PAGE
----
It’s summer time again – in Germany and most European countries the clocks have been set forward from 2 a.m. to 3 a.m. early in the morning. This means that Central European summer time applies again in this country. The aim of the time change, which was reintroduced in 1980, is to make better use of daylight brightness.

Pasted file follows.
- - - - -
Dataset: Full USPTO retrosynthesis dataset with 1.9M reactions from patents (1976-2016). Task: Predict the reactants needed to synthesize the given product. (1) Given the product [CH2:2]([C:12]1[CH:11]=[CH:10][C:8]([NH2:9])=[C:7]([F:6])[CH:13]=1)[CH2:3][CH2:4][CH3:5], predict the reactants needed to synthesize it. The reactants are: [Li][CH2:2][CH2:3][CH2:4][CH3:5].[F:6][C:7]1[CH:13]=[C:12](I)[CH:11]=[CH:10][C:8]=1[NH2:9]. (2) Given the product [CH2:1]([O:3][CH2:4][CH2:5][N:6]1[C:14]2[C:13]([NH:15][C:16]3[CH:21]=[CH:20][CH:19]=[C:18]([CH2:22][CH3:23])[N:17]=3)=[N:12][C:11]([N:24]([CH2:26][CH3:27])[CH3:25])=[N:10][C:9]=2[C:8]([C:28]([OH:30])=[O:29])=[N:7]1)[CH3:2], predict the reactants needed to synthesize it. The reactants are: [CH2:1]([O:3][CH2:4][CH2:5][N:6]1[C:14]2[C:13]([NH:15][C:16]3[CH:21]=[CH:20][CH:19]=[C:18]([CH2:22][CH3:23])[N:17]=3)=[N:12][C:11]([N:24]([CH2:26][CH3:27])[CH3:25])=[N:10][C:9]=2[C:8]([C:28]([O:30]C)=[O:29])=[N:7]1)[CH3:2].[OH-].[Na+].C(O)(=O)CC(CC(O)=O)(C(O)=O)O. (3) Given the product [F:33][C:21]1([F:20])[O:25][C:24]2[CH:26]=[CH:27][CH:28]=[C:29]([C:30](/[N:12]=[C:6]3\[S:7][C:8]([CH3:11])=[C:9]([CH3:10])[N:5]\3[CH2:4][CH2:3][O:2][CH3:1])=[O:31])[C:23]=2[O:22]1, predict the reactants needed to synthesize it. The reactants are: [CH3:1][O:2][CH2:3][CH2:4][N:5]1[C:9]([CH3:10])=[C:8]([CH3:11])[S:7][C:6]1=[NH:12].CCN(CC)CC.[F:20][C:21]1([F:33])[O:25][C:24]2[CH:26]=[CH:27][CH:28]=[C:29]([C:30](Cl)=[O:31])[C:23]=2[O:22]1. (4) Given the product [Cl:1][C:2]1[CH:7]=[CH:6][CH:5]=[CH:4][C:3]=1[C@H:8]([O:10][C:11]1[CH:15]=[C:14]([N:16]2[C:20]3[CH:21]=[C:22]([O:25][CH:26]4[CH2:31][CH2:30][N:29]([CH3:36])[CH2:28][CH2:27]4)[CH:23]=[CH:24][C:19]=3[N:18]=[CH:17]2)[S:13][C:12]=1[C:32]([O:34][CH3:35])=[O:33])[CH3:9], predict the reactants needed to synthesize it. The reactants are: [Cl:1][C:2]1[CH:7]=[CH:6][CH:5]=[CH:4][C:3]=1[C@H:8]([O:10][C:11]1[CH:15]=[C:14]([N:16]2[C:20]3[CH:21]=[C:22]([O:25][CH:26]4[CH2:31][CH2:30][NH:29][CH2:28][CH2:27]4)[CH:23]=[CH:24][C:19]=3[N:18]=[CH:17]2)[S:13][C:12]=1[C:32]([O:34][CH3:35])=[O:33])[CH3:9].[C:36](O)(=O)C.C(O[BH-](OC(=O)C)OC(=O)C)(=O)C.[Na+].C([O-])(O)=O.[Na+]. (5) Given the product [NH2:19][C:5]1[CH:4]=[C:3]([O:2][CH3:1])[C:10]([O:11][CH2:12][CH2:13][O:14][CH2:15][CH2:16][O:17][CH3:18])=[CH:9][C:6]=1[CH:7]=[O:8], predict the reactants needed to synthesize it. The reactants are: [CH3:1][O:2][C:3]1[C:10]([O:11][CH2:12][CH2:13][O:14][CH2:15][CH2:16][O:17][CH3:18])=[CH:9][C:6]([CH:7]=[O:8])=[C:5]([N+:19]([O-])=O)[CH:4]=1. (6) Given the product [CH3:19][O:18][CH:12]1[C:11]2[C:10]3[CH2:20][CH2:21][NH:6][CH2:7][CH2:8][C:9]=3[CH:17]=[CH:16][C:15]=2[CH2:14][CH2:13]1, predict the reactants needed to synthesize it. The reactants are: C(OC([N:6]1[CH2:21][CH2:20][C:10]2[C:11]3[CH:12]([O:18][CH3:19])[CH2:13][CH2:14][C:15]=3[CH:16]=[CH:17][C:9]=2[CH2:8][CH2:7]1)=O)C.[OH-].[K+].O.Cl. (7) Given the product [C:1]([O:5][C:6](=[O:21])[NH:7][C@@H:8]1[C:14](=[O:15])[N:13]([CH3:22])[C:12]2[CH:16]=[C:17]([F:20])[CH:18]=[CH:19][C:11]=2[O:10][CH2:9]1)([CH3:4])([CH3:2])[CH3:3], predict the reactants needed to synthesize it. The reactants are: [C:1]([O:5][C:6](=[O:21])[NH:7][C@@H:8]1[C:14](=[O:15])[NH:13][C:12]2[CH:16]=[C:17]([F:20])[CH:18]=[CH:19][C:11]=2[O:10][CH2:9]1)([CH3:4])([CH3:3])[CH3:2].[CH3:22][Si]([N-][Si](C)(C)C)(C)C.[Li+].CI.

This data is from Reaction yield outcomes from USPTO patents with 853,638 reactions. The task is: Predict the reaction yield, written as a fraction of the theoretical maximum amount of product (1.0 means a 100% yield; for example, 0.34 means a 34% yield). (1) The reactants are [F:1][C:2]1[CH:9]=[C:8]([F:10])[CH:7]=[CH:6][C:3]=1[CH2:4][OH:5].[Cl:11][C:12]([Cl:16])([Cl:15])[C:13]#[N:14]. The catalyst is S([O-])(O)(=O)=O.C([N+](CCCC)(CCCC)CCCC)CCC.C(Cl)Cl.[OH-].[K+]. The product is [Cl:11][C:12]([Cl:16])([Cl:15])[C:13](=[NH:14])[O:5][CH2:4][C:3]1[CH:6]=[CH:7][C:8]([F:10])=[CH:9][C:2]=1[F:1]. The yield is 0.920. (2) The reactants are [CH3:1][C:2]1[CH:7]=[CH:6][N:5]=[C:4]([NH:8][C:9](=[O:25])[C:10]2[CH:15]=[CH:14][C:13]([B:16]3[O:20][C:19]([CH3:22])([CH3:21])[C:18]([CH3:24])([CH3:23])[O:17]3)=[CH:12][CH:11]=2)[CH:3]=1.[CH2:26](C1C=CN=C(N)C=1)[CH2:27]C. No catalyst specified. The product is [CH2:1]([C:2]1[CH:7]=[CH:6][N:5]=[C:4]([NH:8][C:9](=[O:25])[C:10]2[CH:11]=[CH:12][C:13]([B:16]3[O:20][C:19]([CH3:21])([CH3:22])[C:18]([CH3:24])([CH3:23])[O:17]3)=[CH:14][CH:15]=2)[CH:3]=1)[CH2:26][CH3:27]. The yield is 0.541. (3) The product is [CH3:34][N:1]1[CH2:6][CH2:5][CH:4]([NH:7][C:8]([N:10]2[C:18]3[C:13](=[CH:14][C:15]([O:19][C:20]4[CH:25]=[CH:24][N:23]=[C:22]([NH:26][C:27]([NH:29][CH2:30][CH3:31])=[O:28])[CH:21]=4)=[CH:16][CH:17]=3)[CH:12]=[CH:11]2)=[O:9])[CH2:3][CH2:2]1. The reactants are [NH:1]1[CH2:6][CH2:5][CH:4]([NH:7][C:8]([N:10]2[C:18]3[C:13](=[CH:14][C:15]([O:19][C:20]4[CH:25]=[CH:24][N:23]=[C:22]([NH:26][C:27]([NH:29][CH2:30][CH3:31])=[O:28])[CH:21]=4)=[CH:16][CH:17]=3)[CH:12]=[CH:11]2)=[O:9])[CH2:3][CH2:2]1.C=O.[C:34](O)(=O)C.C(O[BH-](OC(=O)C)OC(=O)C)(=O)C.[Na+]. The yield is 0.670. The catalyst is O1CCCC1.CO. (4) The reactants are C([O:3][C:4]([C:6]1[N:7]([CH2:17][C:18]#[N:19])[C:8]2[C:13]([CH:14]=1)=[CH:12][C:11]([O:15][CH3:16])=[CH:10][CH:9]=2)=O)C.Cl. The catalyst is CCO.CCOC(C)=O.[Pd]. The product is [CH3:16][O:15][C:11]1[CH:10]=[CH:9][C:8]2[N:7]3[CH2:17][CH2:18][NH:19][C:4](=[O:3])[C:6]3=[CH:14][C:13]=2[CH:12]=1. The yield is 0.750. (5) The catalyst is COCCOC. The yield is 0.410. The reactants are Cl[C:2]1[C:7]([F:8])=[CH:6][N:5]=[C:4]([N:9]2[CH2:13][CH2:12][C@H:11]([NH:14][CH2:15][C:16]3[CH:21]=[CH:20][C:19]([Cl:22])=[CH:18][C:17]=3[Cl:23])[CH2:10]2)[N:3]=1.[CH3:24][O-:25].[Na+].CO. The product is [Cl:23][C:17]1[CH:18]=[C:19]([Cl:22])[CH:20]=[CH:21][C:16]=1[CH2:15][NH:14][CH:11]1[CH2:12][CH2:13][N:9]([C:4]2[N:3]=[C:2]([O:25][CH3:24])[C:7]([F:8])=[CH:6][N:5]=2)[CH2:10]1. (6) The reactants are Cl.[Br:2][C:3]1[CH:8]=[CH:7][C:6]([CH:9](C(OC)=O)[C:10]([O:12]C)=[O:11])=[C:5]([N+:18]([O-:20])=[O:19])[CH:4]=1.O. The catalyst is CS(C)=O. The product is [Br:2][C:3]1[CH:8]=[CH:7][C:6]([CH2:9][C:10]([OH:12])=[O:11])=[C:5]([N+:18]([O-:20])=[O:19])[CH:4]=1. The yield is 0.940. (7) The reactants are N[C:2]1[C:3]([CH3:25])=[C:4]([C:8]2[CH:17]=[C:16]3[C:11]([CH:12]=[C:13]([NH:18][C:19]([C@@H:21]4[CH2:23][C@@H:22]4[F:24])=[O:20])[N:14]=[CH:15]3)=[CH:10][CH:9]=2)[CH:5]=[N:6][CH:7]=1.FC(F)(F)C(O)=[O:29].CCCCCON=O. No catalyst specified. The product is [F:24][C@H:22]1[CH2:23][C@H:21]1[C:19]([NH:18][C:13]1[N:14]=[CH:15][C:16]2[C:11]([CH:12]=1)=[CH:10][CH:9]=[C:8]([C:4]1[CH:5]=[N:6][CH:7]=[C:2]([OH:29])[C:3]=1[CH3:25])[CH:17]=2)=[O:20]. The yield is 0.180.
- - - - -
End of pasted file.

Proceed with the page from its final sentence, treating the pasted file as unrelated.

The Physical-Technical Federal Institute (PTB) in Braunschweig is responsible for disseminating time in Germany. Their scientific experts ensure that radio-controlled clocks, station clocks and many industrial clocks are supplied with the legal time via a long-wave transmitter called “DCF77” in Mainflingen near Frankfurt/Main.

Daylight saving time ends again when clocks go back from 3 a.m. to 2 a.m. on October 27th.